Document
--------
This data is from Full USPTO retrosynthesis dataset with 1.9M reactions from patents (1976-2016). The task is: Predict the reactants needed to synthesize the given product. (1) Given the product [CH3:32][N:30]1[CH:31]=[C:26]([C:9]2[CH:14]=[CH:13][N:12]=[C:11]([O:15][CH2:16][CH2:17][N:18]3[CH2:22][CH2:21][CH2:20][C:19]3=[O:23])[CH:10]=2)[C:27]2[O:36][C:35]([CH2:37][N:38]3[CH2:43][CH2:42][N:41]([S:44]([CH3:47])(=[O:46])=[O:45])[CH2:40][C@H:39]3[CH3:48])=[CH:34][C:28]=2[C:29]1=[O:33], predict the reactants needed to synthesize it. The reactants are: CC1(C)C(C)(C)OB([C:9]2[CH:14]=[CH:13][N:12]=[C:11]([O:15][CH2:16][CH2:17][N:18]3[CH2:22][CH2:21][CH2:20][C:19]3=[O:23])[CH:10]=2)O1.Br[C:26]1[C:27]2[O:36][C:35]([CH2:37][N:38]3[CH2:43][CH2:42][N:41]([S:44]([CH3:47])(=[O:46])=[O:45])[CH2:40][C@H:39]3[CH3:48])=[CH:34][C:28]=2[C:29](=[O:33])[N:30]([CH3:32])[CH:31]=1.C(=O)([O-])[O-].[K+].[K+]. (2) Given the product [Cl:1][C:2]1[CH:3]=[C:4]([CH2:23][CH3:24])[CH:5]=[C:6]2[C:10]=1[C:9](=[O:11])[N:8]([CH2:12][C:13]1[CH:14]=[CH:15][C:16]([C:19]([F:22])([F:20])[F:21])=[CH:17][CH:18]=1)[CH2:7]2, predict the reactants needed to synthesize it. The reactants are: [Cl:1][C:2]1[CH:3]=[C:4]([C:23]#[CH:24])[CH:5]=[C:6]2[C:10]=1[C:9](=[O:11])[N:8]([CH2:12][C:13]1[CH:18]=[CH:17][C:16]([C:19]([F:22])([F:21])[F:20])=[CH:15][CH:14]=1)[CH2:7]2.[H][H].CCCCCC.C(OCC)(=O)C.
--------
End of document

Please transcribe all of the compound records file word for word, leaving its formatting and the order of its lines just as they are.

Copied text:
This data is from Full USPTO retrosynthesis dataset with 1.9M reactions from patents (1976-2016). The task is: Predict the reactants needed to synthesize the given product. (1) Given the product [CH3:32][N:30]1[CH:31]=[C:26]([C:9]2[CH:14]=[CH:13][N:12]=[C:11]([O:15][CH2:16][CH2:17][N:18]3[CH2:22][CH2:21][CH2:20][C:19]3=[O:23])[CH:10]=2)[C:27]2[O:36][C:35]([CH2:37][N:38]3[CH2:43][CH2:42][N:41]([S:44]([CH3:47])(=[O:46])=[O:45])[CH2:40][C@H:39]3[CH3:48])=[CH:34][C:28]=2[C:29]1=[O:33], predict the reactants needed to synthesize it. The reactants are: CC1(C)C(C)(C)OB([C:9]2[CH:14]=[CH:13][N:12]=[C:11]([O:15][CH2:16][CH2:17][N:18]3[CH2:22][CH2:21][CH2:20][C:19]3=[O:23])[CH:10]=2)O1.Br[C:26]1[C:27]2[O:36][C:35]([CH2:37][N:38]3[CH2:43][CH2:42][N:41]([S:44]([CH3:47])(=[O:46])=[O:45])[CH2:40][C@H:39]3[CH3:48])=[CH:34][C:28]=2[C:29](=[O:33])[N:30]([CH3:32])[CH:31]=1.C(=O)([O-])[O-].[K+].[K+]. (2) Given the product [Cl:1][C:2]1[CH:3]=[C:4]([CH2:23][CH3:24])[CH:5]=[C:6]2[C:10]=1[C:9](=[O:11])[N:8]([CH2:12][C:13]1[CH:14]=[CH:15][C:16]([C:19]([F:22])([F:20])[F:21])=[CH:17][CH:18]=1)[CH2:7]2, predict the reactants needed to synthesize it. The reactants are: [Cl:1][C:2]1[CH:3]=[C:4]([C:23]#[CH:24])[CH:5]=[C:6]2[C:10]=1[C:9](=[O:11])[N:8]([CH2:12][C:13]1[CH:18]=[CH:17][C:16]([C:19]([F:22])([F:21])[F:20])=[CH:15][CH:14]=1)[CH2:7]2.[H][H].CCCCCC.C(OCC)(=O)C.